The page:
This Terrifying App Shows You What Not Using Sunscreen Will Do to Your Face
Sunface is a free facial aging app that lets you take a selfie and see what your skin will look like in the future based on your level of UV exposure.
Courtesy: Susan Rinkunas/Screenshot: Sunface app
I get it, putting on sunscreen can feel like a chore. Despite the possibility of developing skin cancer from UV exposure, some people just can’t be bothered to use it on a daily basis, or even re-apply at the beach. But sun exposure doesn’t just increase cancer risk, it also leads to premature skin aging—we’re talking things like wrinkles, spots, and spider veins showing up earlier than they would have just as a result of you getting older.
Now there’s an app that will show you what kind of monster you’ll look like without sun protection and could very well scare you into using sunscreen and wearing hats. (A bonus: Your vanity could help reduce your chances of getting cancer.)
Past research has shown that people who get UV photographs taken of their face and see the sun damage already done increased their sun protection at 5 and 12 months after seeing the photos compared to people who didn’t have photos taken.
But a group of German researchers thought that an easy-to-use app that showed people’s future appearance could be effective, and they thought they could set something up that people could use in the waiting room of a health clinic, rather than requiring a provider to take a photo.
For a research letter published Wednesday in JAMA Dermatology, they set up an iPad with a facial aging app—it approximates future appearance based on UV exposure—in a health clinic for one week and encouraged patients to use it. A total of 119 people used the app and filled out a questionnaire after.
The photo on the left is the app’s start screen and the photo on the right is what the iPad kiosk looked like.
They found that among the people who used the app, 88 percent said it motivated them to increase their sun protection and a similar percentage said it made them want to avoid tanning beds. The researchers didn’t actually track people’s habits over time to see if the app changed their behavior, but said that's an area of future research.
When I mentioned this study in Slack, my boss asked a key question, “is the app available for download?” Why yes, yes it is.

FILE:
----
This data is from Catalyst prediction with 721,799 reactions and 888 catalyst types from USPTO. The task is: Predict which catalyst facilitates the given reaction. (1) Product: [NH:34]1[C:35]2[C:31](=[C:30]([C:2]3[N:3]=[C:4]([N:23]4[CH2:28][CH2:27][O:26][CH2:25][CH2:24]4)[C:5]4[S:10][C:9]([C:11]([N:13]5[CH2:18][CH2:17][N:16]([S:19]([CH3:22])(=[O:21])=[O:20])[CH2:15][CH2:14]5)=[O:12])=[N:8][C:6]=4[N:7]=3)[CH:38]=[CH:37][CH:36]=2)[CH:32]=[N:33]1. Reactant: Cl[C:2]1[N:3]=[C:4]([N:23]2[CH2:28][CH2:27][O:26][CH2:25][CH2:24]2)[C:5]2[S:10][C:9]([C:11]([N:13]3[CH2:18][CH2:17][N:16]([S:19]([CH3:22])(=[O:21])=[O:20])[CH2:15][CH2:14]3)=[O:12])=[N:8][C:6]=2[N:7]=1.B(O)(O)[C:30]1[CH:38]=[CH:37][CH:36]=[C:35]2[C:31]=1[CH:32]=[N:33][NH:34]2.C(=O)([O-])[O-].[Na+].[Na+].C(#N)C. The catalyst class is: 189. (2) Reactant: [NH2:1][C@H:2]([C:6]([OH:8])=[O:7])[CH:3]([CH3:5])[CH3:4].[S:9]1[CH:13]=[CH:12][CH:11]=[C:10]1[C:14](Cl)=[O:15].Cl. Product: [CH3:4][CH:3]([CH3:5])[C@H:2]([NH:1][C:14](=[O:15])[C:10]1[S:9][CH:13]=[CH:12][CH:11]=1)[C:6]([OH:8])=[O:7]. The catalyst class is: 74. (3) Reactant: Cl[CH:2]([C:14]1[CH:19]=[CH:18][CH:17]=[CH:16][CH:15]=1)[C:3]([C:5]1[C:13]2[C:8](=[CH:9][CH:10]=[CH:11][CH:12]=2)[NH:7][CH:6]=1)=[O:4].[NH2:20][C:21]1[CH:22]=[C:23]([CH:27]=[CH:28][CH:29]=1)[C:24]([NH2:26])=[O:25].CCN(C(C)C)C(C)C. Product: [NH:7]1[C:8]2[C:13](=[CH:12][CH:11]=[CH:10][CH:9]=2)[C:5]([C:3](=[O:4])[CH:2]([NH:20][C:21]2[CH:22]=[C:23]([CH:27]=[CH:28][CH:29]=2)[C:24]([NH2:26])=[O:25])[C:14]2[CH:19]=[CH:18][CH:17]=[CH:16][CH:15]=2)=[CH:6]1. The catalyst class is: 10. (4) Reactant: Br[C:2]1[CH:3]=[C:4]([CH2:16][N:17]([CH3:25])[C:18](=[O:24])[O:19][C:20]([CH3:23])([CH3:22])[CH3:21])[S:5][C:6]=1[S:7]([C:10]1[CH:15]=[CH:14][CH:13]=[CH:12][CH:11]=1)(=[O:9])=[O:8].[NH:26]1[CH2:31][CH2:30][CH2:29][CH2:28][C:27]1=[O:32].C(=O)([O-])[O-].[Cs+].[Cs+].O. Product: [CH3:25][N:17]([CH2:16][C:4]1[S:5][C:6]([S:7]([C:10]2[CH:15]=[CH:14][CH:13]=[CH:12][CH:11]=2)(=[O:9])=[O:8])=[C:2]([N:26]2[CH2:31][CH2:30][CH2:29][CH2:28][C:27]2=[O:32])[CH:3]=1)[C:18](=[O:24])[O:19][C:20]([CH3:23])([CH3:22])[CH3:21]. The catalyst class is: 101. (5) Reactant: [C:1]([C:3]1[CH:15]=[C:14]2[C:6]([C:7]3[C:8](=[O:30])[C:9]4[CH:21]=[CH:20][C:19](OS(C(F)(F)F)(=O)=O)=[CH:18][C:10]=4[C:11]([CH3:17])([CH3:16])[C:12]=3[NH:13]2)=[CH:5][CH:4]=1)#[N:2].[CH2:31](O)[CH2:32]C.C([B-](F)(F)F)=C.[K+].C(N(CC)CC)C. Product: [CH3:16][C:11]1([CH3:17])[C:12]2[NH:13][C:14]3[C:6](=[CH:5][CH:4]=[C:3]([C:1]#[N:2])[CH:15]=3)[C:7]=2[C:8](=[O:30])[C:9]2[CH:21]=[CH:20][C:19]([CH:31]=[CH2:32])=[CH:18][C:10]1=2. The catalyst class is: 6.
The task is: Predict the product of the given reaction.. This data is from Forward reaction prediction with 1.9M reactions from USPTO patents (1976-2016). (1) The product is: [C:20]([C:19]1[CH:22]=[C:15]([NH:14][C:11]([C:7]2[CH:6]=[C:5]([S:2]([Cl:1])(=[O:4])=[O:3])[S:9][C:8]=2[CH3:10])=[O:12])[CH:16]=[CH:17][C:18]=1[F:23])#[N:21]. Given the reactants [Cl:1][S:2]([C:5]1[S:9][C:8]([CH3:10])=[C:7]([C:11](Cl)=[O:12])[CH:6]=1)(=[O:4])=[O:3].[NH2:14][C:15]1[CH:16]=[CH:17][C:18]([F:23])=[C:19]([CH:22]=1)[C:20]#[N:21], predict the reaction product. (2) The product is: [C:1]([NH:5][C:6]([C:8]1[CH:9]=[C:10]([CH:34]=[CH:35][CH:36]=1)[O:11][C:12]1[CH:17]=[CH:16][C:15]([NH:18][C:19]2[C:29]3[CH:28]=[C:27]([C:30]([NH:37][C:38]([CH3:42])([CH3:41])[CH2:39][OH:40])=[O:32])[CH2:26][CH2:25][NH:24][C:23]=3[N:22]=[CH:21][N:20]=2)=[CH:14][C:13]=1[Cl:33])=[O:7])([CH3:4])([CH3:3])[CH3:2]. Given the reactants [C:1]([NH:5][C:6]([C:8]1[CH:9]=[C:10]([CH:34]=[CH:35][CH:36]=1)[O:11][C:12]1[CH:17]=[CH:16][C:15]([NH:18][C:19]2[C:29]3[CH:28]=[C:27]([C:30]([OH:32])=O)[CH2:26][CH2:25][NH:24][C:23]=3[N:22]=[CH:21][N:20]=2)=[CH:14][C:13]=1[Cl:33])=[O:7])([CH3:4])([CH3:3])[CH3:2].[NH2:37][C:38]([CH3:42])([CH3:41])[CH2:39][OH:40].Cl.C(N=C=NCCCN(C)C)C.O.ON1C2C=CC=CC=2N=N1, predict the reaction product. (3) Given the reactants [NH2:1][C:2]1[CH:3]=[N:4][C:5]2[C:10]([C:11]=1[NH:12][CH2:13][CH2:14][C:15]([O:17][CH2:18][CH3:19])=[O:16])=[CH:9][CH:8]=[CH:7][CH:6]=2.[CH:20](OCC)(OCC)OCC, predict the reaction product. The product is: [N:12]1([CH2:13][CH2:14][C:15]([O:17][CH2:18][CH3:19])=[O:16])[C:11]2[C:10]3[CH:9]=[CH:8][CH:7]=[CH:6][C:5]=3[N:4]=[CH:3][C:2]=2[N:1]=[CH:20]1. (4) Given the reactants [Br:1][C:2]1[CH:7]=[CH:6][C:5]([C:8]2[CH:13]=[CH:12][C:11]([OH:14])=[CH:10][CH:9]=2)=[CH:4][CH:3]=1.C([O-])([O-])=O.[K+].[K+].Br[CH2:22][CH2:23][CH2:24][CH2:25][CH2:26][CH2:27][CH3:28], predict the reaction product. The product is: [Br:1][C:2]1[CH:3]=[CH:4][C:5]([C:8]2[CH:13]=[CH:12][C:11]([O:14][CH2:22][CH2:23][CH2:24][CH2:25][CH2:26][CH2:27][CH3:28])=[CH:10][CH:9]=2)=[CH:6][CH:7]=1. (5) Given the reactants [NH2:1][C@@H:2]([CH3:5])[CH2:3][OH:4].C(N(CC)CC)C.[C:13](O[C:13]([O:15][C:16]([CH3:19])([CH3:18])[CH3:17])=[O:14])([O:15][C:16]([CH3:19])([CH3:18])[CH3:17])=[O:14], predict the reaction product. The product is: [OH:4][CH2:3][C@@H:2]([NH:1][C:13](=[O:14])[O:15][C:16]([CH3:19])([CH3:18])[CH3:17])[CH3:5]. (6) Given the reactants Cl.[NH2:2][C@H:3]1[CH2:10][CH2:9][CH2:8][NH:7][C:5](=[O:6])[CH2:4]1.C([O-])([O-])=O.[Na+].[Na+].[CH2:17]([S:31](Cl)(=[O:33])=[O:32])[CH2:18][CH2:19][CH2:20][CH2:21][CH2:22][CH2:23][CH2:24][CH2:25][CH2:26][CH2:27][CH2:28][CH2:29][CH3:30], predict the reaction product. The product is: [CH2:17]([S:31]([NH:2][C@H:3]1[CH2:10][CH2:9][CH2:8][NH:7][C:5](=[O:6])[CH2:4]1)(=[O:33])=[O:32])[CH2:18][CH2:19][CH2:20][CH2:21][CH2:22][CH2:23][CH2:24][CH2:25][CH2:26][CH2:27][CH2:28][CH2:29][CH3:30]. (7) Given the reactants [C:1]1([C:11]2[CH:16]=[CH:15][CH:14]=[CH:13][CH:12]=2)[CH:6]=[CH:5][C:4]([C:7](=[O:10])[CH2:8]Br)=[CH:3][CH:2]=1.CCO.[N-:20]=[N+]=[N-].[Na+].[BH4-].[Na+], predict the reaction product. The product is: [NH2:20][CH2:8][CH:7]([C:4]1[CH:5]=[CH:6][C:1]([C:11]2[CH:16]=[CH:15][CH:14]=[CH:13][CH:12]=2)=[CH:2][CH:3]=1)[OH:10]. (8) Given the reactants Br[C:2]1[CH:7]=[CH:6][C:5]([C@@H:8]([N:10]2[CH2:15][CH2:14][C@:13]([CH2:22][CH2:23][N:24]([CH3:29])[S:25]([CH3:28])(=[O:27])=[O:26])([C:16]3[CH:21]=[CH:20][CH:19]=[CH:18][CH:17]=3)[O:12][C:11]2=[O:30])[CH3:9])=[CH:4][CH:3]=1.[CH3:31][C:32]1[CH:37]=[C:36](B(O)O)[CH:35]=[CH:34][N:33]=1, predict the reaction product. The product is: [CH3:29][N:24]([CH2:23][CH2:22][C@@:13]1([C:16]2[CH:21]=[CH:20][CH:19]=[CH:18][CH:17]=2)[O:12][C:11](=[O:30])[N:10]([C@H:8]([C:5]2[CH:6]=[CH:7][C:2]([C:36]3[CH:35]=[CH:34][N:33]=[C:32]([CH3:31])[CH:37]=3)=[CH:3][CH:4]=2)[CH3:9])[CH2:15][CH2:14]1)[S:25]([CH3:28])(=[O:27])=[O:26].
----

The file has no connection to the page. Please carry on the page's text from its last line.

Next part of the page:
It’s called Sunface and it’s a free iOS app developed by one of the paper’s authors, Titus Brinker, who's a dermatologist at the University Hospital of Essen and a researcher at the National Center for Tumor Diseases at the German Cancer Research Center. The app’s description says “How do the sun or sunbeds damage your skin? See your future self without UV protection!” I put my face through the gauntlet for the sake of journalism.
This is a selfie I took yesterday as a baseline. I use sunscreen daily and I'm already pretty freckle-y.
Now, here I am in 10, 15, and 20 years without sun protection, like wearing broad-spectrum sunscreen (which protects against UVA and UVB rays), sunglasses, and hats. (Click to enlarge.)
Here’s what I’d look like if I used a tanning bed weekly after 15 and 20 years. (I forgot to take the 10-year photo SO SUE ME).
And this is me in 15 and 20 years with sun protection. (Let’s hope! It’s not that different from now, save for some neck, cheek, and forehead wrinkles.)
I already use SPF moisturizer on my face every morning, but after seeing these photos, I started putting on even more and actually began applying it to my neck and chest, spots I usually ignore even though I know I shouldn't.
And another study out this week suggests that people overestimate how much sunscreen protection they’re getting because they don't put on the recommended amount. The American Academy of Dermatology recommends using one ounce, or enough to fill a shot glass, over your entire body. If you're using spray, thoroughly cover all exposed skin and rub it in. So buy at least SPF 30, and put on a lot, and, yes, re-apply.
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